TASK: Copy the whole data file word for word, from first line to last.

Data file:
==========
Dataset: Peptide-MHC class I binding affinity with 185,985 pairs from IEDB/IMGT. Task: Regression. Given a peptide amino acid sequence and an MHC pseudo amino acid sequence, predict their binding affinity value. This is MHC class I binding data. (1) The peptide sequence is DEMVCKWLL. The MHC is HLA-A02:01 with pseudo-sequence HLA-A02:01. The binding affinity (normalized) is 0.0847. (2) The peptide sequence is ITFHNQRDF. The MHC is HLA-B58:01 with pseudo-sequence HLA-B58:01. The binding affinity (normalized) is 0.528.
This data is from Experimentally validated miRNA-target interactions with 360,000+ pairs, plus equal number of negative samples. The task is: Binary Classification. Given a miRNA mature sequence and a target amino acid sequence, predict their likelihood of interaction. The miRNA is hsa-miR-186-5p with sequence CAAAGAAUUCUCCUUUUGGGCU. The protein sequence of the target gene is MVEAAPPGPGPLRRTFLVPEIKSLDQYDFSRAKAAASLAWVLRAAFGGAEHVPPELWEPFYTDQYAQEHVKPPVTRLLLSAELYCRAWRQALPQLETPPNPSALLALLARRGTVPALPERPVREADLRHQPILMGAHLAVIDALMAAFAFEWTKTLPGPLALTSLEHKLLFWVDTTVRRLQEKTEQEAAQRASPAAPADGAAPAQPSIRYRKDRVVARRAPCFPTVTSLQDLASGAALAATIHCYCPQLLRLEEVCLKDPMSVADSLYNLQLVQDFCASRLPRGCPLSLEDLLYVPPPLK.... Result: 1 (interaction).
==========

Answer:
Dataset: Peptide-MHC class I binding affinity with 185,985 pairs from IEDB/IMGT. Task: Regression. Given a peptide amino acid sequence and an MHC pseudo amino acid sequence, predict their binding affinity value. This is MHC class I binding data. (1) The peptide sequence is DEMVCKWLL. The MHC is HLA-A02:01 with pseudo-sequence HLA-A02:01. The binding affinity (normalized) is 0.0847. (2) The peptide sequence is ITFHNQRDF. The MHC is HLA-B58:01 with pseudo-sequence HLA-B58:01. The binding affinity (normalized) is 0.528.
This data is from Experimentally validated miRNA-target interactions with 360,000+ pairs, plus equal number of negative samples. The task is: Binary Classification. Given a miRNA mature sequence and a target amino acid sequence, predict their likelihood of interaction. The miRNA is hsa-miR-186-5p with sequence CAAAGAAUUCUCCUUUUGGGCU. The protein sequence of the target gene is MVEAAPPGPGPLRRTFLVPEIKSLDQYDFSRAKAAASLAWVLRAAFGGAEHVPPELWEPFYTDQYAQEHVKPPVTRLLLSAELYCRAWRQALPQLETPPNPSALLALLARRGTVPALPERPVREADLRHQPILMGAHLAVIDALMAAFAFEWTKTLPGPLALTSLEHKLLFWVDTTVRRLQEKTEQEAAQRASPAAPADGAAPAQPSIRYRKDRVVARRAPCFPTVTSLQDLASGAALAATIHCYCPQLLRLEEVCLKDPMSVADSLYNLQLVQDFCASRLPRGCPLSLEDLLYVPPPLK.... Result: 1 (interaction).